Living Fearlessly doesn’t mean we have no fears; it means we chase adventure despite fearfulness. We all have a degree of fear. Living fearlessly is when we do things despite our fears. We can only move toward our goals and dreams by pushing through our fears, one layer at a time. Like peeling an onion.
I’ve had to do this many times to make progress with the challenges in my life—personally and professionally. We each have different fears that hold us back based on our conditioning, especially during the first five or so years of our lives, usually before we can even remember. Yet, they are so ingrained and automatic that they have a strong impact on our day-to-day experiences. Once we start examining them, we can allow ourselves to grow out of those old non-serving beliefs and patterns of thinking and feeling.
The first step is to identify and claim the fear. Ask yourself, “Why am I feeling afraid?” or “What about this is causing me to be fearful?”
By claiming our fears, we have the power to change them. Often, anger is a defense against feeling fear. If we deny our strong negative emotions, they don’t go away. Other people can often sense them, and we’re more likely to project them onto other people and situations. Name, claim and release your negative emotions in a safe way. Simply talking with a trusted friend about your concerns can make a big difference.
Memory tricks: recalling the meaning behind the fear
There is a great acronym for the word fear that I love to use: False Evidence Appearing Real.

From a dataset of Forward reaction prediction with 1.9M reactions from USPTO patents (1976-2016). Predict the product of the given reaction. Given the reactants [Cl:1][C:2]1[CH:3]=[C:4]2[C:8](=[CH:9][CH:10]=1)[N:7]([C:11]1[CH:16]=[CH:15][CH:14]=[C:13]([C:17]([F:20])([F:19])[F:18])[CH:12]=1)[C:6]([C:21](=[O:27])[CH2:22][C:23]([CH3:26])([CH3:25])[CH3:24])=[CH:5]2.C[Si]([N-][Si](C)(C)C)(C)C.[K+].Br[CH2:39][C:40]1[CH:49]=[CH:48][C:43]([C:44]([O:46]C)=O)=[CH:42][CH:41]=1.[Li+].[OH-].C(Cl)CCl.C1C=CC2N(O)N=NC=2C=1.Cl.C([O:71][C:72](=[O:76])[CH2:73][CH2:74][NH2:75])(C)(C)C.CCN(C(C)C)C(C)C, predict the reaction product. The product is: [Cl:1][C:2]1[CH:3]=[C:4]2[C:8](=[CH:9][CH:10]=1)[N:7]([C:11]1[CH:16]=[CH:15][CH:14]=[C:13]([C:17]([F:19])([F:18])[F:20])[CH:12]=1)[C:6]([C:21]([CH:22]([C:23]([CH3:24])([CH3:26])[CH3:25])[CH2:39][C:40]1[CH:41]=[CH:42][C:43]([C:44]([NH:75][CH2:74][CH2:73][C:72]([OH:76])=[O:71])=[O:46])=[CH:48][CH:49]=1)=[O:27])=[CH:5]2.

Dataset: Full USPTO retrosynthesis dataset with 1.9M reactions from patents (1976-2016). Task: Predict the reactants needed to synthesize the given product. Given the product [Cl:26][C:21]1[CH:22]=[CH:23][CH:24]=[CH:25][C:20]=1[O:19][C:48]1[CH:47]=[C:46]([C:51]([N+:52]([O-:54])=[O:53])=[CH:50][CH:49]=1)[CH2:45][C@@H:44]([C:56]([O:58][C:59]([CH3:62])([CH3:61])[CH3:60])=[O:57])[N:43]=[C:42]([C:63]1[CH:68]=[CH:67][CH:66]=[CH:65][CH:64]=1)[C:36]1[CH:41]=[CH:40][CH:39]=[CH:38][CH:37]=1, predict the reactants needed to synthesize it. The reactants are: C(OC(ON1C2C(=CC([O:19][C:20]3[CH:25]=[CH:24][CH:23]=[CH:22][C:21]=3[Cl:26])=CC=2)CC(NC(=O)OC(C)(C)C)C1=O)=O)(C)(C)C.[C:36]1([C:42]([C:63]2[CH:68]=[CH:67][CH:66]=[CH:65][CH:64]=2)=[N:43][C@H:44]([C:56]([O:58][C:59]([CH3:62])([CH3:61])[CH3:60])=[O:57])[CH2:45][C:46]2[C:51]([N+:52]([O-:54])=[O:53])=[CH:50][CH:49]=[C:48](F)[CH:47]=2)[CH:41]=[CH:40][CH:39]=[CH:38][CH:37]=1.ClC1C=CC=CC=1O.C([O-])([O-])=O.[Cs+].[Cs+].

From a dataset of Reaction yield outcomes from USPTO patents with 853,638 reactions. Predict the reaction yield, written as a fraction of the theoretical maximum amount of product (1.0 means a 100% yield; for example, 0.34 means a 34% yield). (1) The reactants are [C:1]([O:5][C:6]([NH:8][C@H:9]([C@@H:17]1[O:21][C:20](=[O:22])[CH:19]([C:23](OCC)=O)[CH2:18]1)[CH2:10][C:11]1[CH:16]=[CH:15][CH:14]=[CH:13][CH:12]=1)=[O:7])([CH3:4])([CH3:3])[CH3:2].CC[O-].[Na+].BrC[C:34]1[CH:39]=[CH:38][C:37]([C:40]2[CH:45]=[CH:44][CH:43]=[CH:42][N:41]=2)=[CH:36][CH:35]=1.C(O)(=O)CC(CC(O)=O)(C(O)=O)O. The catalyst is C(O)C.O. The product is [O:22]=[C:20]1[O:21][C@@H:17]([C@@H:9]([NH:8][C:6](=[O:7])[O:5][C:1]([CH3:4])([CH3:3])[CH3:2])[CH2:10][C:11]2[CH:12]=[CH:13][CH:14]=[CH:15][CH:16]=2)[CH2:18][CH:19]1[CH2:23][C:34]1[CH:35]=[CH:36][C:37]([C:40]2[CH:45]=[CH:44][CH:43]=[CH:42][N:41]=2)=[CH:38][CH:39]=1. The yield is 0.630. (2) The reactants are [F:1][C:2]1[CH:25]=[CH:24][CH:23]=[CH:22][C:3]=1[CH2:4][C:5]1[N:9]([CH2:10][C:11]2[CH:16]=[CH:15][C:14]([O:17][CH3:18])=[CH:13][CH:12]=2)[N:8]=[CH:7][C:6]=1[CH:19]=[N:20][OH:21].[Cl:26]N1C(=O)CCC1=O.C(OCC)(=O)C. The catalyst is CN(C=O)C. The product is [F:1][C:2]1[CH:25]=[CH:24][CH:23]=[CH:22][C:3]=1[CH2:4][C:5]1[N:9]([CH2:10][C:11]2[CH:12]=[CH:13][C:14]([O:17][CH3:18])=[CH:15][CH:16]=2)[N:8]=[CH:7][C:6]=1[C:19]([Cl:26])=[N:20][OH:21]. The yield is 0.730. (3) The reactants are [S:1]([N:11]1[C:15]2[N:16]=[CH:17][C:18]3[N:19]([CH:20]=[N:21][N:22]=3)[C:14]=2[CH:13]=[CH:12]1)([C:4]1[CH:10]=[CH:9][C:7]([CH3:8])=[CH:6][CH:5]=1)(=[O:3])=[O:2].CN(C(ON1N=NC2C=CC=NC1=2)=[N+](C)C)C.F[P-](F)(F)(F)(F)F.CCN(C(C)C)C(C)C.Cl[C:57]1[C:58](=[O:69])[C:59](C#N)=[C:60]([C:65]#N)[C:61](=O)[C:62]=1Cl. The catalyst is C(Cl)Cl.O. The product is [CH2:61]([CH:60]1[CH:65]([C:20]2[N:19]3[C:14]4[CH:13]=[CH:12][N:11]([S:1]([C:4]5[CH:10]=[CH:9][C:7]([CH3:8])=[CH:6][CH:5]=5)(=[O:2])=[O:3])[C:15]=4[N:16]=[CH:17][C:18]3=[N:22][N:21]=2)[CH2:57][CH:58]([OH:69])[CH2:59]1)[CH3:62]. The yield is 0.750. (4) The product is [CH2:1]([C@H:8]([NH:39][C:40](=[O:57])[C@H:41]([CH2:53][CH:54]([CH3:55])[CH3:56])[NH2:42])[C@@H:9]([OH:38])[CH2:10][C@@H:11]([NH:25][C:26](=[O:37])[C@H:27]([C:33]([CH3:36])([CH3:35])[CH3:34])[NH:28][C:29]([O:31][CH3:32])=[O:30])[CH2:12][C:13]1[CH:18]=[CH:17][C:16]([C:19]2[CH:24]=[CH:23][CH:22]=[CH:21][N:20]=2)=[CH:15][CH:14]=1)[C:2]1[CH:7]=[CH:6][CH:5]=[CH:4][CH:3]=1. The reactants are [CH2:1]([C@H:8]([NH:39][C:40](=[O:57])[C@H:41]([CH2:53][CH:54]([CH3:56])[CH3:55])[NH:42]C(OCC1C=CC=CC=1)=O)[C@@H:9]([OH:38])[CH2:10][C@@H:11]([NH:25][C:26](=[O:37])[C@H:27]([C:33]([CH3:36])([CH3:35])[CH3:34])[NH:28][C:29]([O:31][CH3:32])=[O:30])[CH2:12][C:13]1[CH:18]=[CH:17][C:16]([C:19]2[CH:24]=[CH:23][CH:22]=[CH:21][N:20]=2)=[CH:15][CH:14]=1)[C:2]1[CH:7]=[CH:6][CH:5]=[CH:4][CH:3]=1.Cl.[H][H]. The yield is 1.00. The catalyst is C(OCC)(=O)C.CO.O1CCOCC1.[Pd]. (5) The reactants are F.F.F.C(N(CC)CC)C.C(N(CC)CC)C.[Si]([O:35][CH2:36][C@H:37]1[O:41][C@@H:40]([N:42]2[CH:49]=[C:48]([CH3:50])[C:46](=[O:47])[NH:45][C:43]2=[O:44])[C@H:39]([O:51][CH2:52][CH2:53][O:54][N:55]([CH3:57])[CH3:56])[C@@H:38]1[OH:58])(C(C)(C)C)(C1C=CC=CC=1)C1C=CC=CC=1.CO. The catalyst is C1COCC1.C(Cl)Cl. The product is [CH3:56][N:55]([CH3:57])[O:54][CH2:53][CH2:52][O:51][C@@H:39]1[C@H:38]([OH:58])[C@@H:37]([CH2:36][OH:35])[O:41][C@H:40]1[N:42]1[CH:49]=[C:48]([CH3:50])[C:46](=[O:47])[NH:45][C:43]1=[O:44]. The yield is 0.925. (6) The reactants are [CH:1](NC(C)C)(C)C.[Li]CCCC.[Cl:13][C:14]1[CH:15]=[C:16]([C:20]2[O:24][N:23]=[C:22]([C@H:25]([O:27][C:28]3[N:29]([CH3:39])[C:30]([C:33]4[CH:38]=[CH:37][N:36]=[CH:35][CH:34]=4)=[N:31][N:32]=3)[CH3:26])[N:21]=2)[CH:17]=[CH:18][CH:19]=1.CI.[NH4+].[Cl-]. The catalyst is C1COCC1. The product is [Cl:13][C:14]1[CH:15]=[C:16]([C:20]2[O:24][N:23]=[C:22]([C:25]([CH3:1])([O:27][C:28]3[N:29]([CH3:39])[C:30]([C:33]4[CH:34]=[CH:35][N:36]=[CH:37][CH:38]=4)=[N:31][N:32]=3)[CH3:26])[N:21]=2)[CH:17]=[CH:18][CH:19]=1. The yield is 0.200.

I have found that most of what I have feared in my life didn’t even come to fruition. For example, when my late husband and I had a stressful situation when we moved into our home. One day I was driving home from my job, stressing about how this situation would be resolved. All of a sudden, a rock struck my windshield. At that moment, I realized the universe was trying to tell me to stop because all would work out. At that moment, I remembered one of my favorite sayings, “Let go, and let God.” A week later, everything worked out fine.
While doing research for this piece, I discovered another acronym coined by psychologist Pamela Garcy in an article published in Psychology Today. The acronym is Focus, Expose, Approach, Rehearse.
Focus on the present moment instead of freaking out and focusing on the fear.
Expose the fear and allow it instead of escaping from it and “shoving it under the rug.”
Approach what you fear instead of avoiding it. It’s like the saying, “How do you eat an elephant? One step at a time.”
Rehearse a lot. The more we practice and do something, the more comfortable we become with it.
By having impactful compelling goals, we will be more willing to push through our fears. The pain and fear of not achieving a goal will become the worse of two evils. When we really want something and know our true why, nothing can stand in our way. Then we will live fearlessly to reach those goals.
Chase adventure despite fearfulness, step-by-step
You can chase adventure despite fearfulness if you do it step-by-step.
I recently pushed through some compelling fears by doing a zip line at a women’s wellness retreat. Step-by-step, I was able to first climb up the telephone pole to the platform, and eventually take the leap off the platform. It was so freeing when I finally let go of the fear. I realized zip lining was really fun and exciting! There was no real fear, just the false fear I created.
Be all that you were meant to be in life and keep pushing through your fears. You are stronger than you think!